**=SUMIFS(B6:B14,B6:B14,”>=200″, C6:C14, “<April 1, 2022”) **

If you want to replace values with cell references, enclose the logical operator in quotation marks. Also, use an ampersand to concatenate the reference cell.

Your formula will look like this:

**=SUMIFS(B6:B14,B6:B14,”>=”&B1, C6:C14, “<“&B2)**

### Using SUMIFS with blank and non-blank cells

You can also sum numbers in one column if a cell in a separate column is empty. Here’s how:

- “=” to sum blank cells (empty)
- “” to sum empty cells (including zero-length strings)
- “<>” to add non blank cells (including zero-length strings)

Let’s say the Activation Date column has empty cells. You can write a SUMIFS formula to sum Basic plans with set activation dates, based on the empty cells:

**=SUMIFS(B6:B14,A6:A14,”basic” ,C6:C14, “<>”)**

### Using SUMIFS with other functions

The conditions in a SUMIFs formula can use other functions as dependencies. In other words, you can embed other functions in the SUMIFS formula’s criteria.

Let’s say we want to include activation dates from today. In this case, we can concatenate the less than or equal to operator (<+) with the TODAY () function inside the SUMIFS formula:

**=SUMIFS(B6:B14,A6:A14, B2,C6:C14, “<=”&TODAY()) **

### Using SUMIFS with multiple OR criteria in the same column

You can add two SUMIFS functions together as well. For instance, if you want to sum the values for “Basic” or “Enterprise” plans, you can use a SUMIFS() + SUMIFS() combination:

**=SUMIFS(B:B,A:A,”basic”) + SUMIFS(A:A,”business”,B:B)**

If there are three or more criteria, you should opt for a more compact formula. Include the items in an inline array. Use ArrayFormula to produce each item’s subtotal, and wrap everything in a SUM() function to add the subtotals.

The formula will look like this:

**=SUM(ARRAYFORMULA(SUMIFS(A6:A14, {“basic”, “business”, “enterprise”}, B6:B14)))**

Now enter the items in individual cells. Include cell references for your array (for non-contiguous cells) or supply a range (for contiguous cells). We’ll narrow the list to these two items:

**=SUM(ARRAYFORMULA(SUMIFS(A6:A14, {B1, B2}, B6:B14)))**

Or

**=SUM(ARRAYFORMULA(SUMIFS(A6:A14, B1:B2, B6:B14)))**

If you want, you can add up subtotals using the SUMPRODUCT function instead of an ArrayFormula:

**=SUMPRODUCT((A6:A14=”basic”) + (A6:A14=”business”), B6:B14)**

Use this syntax for multiple OR criteria (with three or more items):

**=SUMPRODUCT((A6:A14={“basic”, “business”}) * B6:B14)**

Replace the array elements with cell references, and you’ll get a more compact formula.

**=SUMPRODUCT((A6:A14={B1, B2}) * B6:B14)**

### Using SUMIF with OR criteria and results in other cells

As shown above, you can generate each item’s subtotal in a different cell with an array formula. From there, you can adjust the cell references and remove the SUM() part, so the formula looks like this:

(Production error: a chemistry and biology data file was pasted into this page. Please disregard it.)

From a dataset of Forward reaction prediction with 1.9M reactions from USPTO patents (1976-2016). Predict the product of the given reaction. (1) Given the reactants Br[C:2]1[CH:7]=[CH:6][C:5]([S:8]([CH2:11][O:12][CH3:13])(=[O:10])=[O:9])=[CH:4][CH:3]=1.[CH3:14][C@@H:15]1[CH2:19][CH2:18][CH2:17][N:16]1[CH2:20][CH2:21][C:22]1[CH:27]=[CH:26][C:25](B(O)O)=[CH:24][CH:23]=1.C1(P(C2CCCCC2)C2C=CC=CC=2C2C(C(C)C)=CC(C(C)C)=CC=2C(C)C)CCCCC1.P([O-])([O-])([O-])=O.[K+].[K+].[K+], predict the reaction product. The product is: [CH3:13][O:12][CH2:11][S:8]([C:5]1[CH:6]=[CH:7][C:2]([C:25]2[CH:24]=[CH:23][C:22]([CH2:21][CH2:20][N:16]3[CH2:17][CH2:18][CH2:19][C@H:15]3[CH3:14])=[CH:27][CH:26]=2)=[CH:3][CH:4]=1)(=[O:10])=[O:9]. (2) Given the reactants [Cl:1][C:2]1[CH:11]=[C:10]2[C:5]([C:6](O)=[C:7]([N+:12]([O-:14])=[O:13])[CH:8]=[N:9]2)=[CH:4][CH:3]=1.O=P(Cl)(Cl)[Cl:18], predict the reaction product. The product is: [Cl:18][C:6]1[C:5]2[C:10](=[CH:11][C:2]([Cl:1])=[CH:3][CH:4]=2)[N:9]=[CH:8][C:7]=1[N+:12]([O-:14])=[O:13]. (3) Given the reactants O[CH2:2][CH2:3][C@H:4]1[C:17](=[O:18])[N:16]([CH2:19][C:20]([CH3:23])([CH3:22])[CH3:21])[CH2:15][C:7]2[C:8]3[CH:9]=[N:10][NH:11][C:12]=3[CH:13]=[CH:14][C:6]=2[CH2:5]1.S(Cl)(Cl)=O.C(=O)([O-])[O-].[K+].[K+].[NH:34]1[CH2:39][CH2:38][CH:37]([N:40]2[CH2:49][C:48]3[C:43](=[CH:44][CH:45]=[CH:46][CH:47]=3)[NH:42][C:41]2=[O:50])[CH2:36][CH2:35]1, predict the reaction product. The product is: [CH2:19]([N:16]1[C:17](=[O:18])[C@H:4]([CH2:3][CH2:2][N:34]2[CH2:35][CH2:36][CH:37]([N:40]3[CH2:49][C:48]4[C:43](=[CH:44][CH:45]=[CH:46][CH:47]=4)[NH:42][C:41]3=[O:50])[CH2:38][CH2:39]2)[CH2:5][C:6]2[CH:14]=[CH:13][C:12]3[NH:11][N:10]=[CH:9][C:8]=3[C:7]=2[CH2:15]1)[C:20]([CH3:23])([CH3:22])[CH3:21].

**=ARRAYFORMULA(SUMIFS(A4:A13, {“basic”, “business”, “enterprise”}, B4:B13))**

In this example, the formula will produce the following results:

Ensure you have empty cells to the right of the cell containing the formula. Google Sheets automatically places the results into cells corresponding to the number of items in your array constant.

If you want to have your subtotals show in a column, make a vertical array by separating the elements with semicolons:

**=ARRAYFORMULA(SUMIFS(A3:A11, {“basic”; “business”; “enterprise”}, B3:B11))**

Additionally, you can use a range reference to make your formula more flexible. This way, other users in your team can type items in the predefined cells, and you won’t need to update your formula.

For instance, the formula shown above can take this form:

**=ARRAYFORMULA(SUMIFS(A3:A11, D3:D5, B3:B11))**

### Using SUMIFS with multiple OR criteria in different columns

You can also leverage the SUMIFS function to sum numbers with multiple sets of conditions based on the following logic:

- All conditions must be true (AND logic) in each set
- A cell is summed if any set of conditions is true (OR logic)

Here’s an example. Let’s sum the amount in column B if column A is either Basic or Enterprise and the activation date in column C is March 16, 2022.

The obvious method is to take two SUMIFS formulas to add Basic and Enterprise separately, then add the results:

**=SUMIFS(B6:B14, A6:A14, “basic”, C6:C14, “Mar 16, 2022”) + SUMIFS(B6:B14, A6:A14, “enterprise”, C6:C14, “Mar 16, 2022”)**

But Google Sheets does not allow array constants with multiple OR conditions. Instead, you can use a slightly shorter formula featuring the SUMPRODUCT function.

Use the formula below to sum numbers within B6:B14 based on the criteria above.

**=(SUMPRODUCT(–(C6:C14=B3), (–(ISNUMBER(MATCH(A6:A14, B2:C2, 0)))), B6:B14)) **

Here’s how the different parts of the formula work.

- Determine whether an item is Basic or Enterprise: ISNUMBER(MATCH(A6:A14, B2:C2,0)). You’ll get a TRUE value if any specified criteria are met, and a FALSE value if none of the criteria are met.

- Compare the list of dates with the target date: C6:C14=B3. Also, you can enter the date directly in the formula instead of a cell reference by using the DATE or DATEVALUE functions. For instance, use C6:C14=DATEVALUE(“March 16, 2022”) or C6:C14=DATE(March 16, 2022).

- Transform both TRUE and FALSE arrays to 1 and 0 using the double unary operator (–).

- Provide the range to sum: B6:B14

Only the values that correspond to the specified Subscription Plan and Activation Date will get summed.

## SUMIFS function: A versatile method for summing values based on conditions

A SUMIFS function makes it easier to sum values based on predefined conditions over a range of cells. If you can master SUMIFS and its variations, you can enhance your spreadsheet capabilities and make your formulae more efficient and elegant.

Our customers typically use SUMIFS to perform more insightful analyses, while also optimizing spreadsheet performance. They implement the SUMIFS function with live data in Google Sheets via Coefficient.

Try Coefficient for free right now!